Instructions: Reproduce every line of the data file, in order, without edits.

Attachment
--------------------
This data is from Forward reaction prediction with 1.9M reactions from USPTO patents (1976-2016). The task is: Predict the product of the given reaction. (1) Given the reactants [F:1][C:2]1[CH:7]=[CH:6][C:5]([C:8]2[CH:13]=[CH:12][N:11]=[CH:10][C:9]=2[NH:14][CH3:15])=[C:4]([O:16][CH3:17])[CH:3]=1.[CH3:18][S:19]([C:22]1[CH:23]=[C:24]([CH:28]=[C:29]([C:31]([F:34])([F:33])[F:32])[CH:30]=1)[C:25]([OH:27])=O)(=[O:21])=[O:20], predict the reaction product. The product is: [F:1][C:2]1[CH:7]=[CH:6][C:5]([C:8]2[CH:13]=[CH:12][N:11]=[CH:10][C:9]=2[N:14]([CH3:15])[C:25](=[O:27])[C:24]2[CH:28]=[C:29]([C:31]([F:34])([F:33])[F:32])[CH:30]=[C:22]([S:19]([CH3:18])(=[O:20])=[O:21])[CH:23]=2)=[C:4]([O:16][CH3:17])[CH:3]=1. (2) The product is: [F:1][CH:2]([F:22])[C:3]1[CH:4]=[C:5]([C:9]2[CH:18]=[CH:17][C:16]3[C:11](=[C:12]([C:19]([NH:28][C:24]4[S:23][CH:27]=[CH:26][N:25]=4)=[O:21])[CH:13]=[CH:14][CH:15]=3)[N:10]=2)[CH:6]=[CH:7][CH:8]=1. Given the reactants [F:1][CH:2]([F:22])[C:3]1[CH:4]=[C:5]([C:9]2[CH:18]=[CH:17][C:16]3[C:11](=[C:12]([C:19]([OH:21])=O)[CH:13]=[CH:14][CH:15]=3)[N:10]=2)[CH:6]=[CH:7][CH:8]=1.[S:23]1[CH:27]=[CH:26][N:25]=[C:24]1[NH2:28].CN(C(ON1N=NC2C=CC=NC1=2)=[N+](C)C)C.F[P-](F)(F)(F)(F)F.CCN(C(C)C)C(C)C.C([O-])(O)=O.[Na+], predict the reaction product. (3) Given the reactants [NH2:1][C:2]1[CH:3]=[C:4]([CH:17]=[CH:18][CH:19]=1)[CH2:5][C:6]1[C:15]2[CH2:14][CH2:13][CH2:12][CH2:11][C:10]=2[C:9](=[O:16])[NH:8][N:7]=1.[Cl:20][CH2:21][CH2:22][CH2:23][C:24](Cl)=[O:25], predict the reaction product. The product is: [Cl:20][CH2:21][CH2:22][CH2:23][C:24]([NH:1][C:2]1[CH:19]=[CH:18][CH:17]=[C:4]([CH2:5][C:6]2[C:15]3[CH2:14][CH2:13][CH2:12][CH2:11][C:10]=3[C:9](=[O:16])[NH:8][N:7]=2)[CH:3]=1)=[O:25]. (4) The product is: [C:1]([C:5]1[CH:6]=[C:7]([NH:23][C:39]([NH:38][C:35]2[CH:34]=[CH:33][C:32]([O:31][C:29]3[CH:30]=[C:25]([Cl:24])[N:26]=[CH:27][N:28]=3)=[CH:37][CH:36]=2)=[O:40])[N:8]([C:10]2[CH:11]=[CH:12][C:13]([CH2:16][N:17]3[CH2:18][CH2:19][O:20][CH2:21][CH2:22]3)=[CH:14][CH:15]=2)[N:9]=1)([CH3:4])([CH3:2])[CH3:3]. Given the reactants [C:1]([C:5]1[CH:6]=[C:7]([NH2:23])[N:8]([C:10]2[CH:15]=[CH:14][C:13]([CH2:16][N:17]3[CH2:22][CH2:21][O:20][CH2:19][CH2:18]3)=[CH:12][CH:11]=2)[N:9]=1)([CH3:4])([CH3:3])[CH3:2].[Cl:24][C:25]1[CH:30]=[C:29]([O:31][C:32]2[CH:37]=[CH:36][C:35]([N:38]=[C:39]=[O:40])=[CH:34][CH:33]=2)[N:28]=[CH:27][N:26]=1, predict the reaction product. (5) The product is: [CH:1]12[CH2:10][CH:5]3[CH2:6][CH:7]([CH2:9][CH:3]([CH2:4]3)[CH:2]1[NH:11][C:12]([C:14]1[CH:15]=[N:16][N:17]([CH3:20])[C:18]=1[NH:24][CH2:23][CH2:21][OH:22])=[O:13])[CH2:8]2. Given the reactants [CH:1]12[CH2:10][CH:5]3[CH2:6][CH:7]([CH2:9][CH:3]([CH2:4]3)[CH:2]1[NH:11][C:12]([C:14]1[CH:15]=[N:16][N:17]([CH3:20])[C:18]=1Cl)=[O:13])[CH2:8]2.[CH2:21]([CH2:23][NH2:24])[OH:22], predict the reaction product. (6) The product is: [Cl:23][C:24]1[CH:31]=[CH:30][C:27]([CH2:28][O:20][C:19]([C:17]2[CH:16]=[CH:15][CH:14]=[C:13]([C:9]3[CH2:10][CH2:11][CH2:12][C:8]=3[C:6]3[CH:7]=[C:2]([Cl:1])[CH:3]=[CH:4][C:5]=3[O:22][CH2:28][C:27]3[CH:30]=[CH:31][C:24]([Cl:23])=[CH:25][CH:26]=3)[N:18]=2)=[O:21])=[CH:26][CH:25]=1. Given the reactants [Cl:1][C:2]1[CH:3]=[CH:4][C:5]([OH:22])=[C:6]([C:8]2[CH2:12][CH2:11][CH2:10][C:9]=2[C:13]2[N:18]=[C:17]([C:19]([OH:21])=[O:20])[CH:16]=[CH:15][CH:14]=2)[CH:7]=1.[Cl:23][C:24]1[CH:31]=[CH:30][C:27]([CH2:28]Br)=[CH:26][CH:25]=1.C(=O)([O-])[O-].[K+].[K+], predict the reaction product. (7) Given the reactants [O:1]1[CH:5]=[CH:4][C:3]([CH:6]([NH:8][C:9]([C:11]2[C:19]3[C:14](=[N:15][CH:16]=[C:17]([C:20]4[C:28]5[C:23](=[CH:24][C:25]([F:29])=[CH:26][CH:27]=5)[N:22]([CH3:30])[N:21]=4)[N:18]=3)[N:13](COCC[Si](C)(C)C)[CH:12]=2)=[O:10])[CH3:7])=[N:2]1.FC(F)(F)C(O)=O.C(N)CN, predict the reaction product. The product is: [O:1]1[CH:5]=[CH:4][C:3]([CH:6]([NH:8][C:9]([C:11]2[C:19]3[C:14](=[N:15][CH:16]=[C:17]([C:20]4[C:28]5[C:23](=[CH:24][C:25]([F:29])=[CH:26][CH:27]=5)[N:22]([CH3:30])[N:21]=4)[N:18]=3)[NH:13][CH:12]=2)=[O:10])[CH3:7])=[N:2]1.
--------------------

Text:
This data is from Forward reaction prediction with 1.9M reactions from USPTO patents (1976-2016). The task is: Predict the product of the given reaction. (1) Given the reactants [F:1][C:2]1[CH:7]=[CH:6][C:5]([C:8]2[CH:13]=[CH:12][N:11]=[CH:10][C:9]=2[NH:14][CH3:15])=[C:4]([O:16][CH3:17])[CH:3]=1.[CH3:18][S:19]([C:22]1[CH:23]=[C:24]([CH:28]=[C:29]([C:31]([F:34])([F:33])[F:32])[CH:30]=1)[C:25]([OH:27])=O)(=[O:21])=[O:20], predict the reaction product. The product is: [F:1][C:2]1[CH:7]=[CH:6][C:5]([C:8]2[CH:13]=[CH:12][N:11]=[CH:10][C:9]=2[N:14]([CH3:15])[C:25](=[O:27])[C:24]2[CH:28]=[C:29]([C:31]([F:34])([F:33])[F:32])[CH:30]=[C:22]([S:19]([CH3:18])(=[O:20])=[O:21])[CH:23]=2)=[C:4]([O:16][CH3:17])[CH:3]=1. (2) The product is: [F:1][CH:2]([F:22])[C:3]1[CH:4]=[C:5]([C:9]2[CH:18]=[CH:17][C:16]3[C:11](=[C:12]([C:19]([NH:28][C:24]4[S:23][CH:27]=[CH:26][N:25]=4)=[O:21])[CH:13]=[CH:14][CH:15]=3)[N:10]=2)[CH:6]=[CH:7][CH:8]=1. Given the reactants [F:1][CH:2]([F:22])[C:3]1[CH:4]=[C:5]([C:9]2[CH:18]=[CH:17][C:16]3[C:11](=[C:12]([C:19]([OH:21])=O)[CH:13]=[CH:14][CH:15]=3)[N:10]=2)[CH:6]=[CH:7][CH:8]=1.[S:23]1[CH:27]=[CH:26][N:25]=[C:24]1[NH2:28].CN(C(ON1N=NC2C=CC=NC1=2)=[N+](C)C)C.F[P-](F)(F)(F)(F)F.CCN(C(C)C)C(C)C.C([O-])(O)=O.[Na+], predict the reaction product. (3) Given the reactants [NH2:1][C:2]1[CH:3]=[C:4]([CH:17]=[CH:18][CH:19]=1)[CH2:5][C:6]1[C:15]2[CH2:14][CH2:13][CH2:12][CH2:11][C:10]=2[C:9](=[O:16])[NH:8][N:7]=1.[Cl:20][CH2:21][CH2:22][CH2:23][C:24](Cl)=[O:25], predict the reaction product. The product is: [Cl:20][CH2:21][CH2:22][CH2:23][C:24]([NH:1][C:2]1[CH:19]=[CH:18][CH:17]=[C:4]([CH2:5][C:6]2[C:15]3[CH2:14][CH2:13][CH2:12][CH2:11][C:10]=3[C:9](=[O:16])[NH:8][N:7]=2)[CH:3]=1)=[O:25]. (4) The product is: [C:1]([C:5]1[CH:6]=[C:7]([NH:23][C:39]([NH:38][C:35]2[CH:34]=[CH:33][C:32]([O:31][C:29]3[CH:30]=[C:25]([Cl:24])[N:26]=[CH:27][N:28]=3)=[CH:37][CH:36]=2)=[O:40])[N:8]([C:10]2[CH:11]=[CH:12][C:13]([CH2:16][N:17]3[CH2:18][CH2:19][O:20][CH2:21][CH2:22]3)=[CH:14][CH:15]=2)[N:9]=1)([CH3:4])([CH3:2])[CH3:3]. Given the reactants [C:1]([C:5]1[CH:6]=[C:7]([NH2:23])[N:8]([C:10]2[CH:15]=[CH:14][C:13]([CH2:16][N:17]3[CH2:22][CH2:21][O:20][CH2:19][CH2:18]3)=[CH:12][CH:11]=2)[N:9]=1)([CH3:4])([CH3:3])[CH3:2].[Cl:24][C:25]1[CH:30]=[C:29]([O:31][C:32]2[CH:37]=[CH:36][C:35]([N:38]=[C:39]=[O:40])=[CH:34][CH:33]=2)[N:28]=[CH:27][N:26]=1, predict the reaction product. (5) The product is: [CH:1]12[CH2:10][CH:5]3[CH2:6][CH:7]([CH2:9][CH:3]([CH2:4]3)[CH:2]1[NH:11][C:12]([C:14]1[CH:15]=[N:16][N:17]([CH3:20])[C:18]=1[NH:24][CH2:23][CH2:21][OH:22])=[O:13])[CH2:8]2. Given the reactants [CH:1]12[CH2:10][CH:5]3[CH2:6][CH:7]([CH2:9][CH:3]([CH2:4]3)[CH:2]1[NH:11][C:12]([C:14]1[CH:15]=[N:16][N:17]([CH3:20])[C:18]=1Cl)=[O:13])[CH2:8]2.[CH2:21]([CH2:23][NH2:24])[OH:22], predict the reaction product. (6) The product is: [Cl:23][C:24]1[CH:31]=[CH:30][C:27]([CH2:28][O:20][C:19]([C:17]2[CH:16]=[CH:15][CH:14]=[C:13]([C:9]3[CH2:10][CH2:11][CH2:12][C:8]=3[C:6]3[CH:7]=[C:2]([Cl:1])[CH:3]=[CH:4][C:5]=3[O:22][CH2:28][C:27]3[CH:30]=[CH:31][C:24]([Cl:23])=[CH:25][CH:26]=3)[N:18]=2)=[O:21])=[CH:26][CH:25]=1. Given the reactants [Cl:1][C:2]1[CH:3]=[CH:4][C:5]([OH:22])=[C:6]([C:8]2[CH2:12][CH2:11][CH2:10][C:9]=2[C:13]2[N:18]=[C:17]([C:19]([OH:21])=[O:20])[CH:16]=[CH:15][CH:14]=2)[CH:7]=1.[Cl:23][C:24]1[CH:31]=[CH:30][C:27]([CH2:28]Br)=[CH:26][CH:25]=1.C(=O)([O-])[O-].[K+].[K+], predict the reaction product. (7) Given the reactants [O:1]1[CH:5]=[CH:4][C:3]([CH:6]([NH:8][C:9]([C:11]2[C:19]3[C:14](=[N:15][CH:16]=[C:17]([C:20]4[C:28]5[C:23](=[CH:24][C:25]([F:29])=[CH:26][CH:27]=5)[N:22]([CH3:30])[N:21]=4)[N:18]=3)[N:13](COCC[Si](C)(C)C)[CH:12]=2)=[O:10])[CH3:7])=[N:2]1.FC(F)(F)C(O)=O.C(N)CN, predict the reaction product. The product is: [O:1]1[CH:5]=[CH:4][C:3]([CH:6]([NH:8][C:9]([C:11]2[C:19]3[C:14](=[N:15][CH:16]=[C:17]([C:20]4[C:28]5[C:23](=[CH:24][C:25]([F:29])=[CH:26][CH:27]=5)[N:22]([CH3:30])[N:21]=4)[N:18]=3)[NH:13][CH:12]=2)=[O:10])[CH3:7])=[N:2]1.